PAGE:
"A parish in Berwickshire, of a triangular form, each side of which is about three miles in length. The soil is mostly clay, lying on a cold impervious tilly bed; but there is a considerable extent of gravelly and sandy soil. The greater part is inclosed. The principal crops are oats and barley, a few pease, and sometimes a little wheat. There are several extensive woods and plantations. The village of Polwarth, which contains about 200 inhabitants, is situated on a very wet and swampy piece of ground. In the middle of it are two old thorn trees, at about 6 yards distant from each other, around which it was formerly the custom for every new married pair, with their company, to dance in a ring: from hence the old song of 'Polwarth on the Green'. But this custom has fallen greatly into disuse. Population in 1801, 291."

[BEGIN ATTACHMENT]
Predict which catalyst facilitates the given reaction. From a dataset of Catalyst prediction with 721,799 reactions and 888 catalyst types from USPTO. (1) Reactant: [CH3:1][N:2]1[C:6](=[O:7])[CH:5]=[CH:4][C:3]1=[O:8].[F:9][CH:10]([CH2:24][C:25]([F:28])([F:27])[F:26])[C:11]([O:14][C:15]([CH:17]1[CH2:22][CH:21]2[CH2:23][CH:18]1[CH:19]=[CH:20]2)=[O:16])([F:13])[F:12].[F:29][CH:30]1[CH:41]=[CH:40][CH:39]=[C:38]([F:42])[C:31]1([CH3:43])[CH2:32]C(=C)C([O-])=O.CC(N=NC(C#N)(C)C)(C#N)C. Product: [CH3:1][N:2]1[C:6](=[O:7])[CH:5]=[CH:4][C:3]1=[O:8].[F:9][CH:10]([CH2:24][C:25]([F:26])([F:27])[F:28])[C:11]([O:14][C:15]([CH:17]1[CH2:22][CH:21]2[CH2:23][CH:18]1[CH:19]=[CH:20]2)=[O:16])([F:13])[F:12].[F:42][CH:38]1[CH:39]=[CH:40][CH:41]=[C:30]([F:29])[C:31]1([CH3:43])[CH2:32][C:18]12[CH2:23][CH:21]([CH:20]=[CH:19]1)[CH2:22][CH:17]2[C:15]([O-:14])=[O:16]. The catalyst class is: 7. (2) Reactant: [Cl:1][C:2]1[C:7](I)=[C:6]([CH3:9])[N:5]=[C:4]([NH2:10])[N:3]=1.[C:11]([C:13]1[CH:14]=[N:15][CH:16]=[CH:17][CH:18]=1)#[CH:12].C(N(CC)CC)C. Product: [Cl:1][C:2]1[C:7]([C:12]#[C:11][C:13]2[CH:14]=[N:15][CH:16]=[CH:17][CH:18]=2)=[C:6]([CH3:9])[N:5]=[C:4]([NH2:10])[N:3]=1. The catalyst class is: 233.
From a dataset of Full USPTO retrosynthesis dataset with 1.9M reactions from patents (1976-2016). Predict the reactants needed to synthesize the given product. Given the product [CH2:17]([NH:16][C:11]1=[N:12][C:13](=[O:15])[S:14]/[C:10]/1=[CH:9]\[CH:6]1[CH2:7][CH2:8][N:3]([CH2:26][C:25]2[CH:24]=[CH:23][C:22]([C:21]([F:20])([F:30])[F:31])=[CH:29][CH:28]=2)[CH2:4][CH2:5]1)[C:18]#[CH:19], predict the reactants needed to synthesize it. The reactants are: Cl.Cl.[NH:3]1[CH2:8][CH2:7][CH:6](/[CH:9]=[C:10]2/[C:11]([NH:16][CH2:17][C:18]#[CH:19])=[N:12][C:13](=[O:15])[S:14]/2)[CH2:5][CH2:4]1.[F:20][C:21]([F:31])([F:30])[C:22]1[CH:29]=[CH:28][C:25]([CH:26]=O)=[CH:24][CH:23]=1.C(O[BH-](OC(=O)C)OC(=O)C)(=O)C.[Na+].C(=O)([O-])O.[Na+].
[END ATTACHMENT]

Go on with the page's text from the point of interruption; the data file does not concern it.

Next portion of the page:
From the Gazetteer of Scotland published 1806, Edinburgh.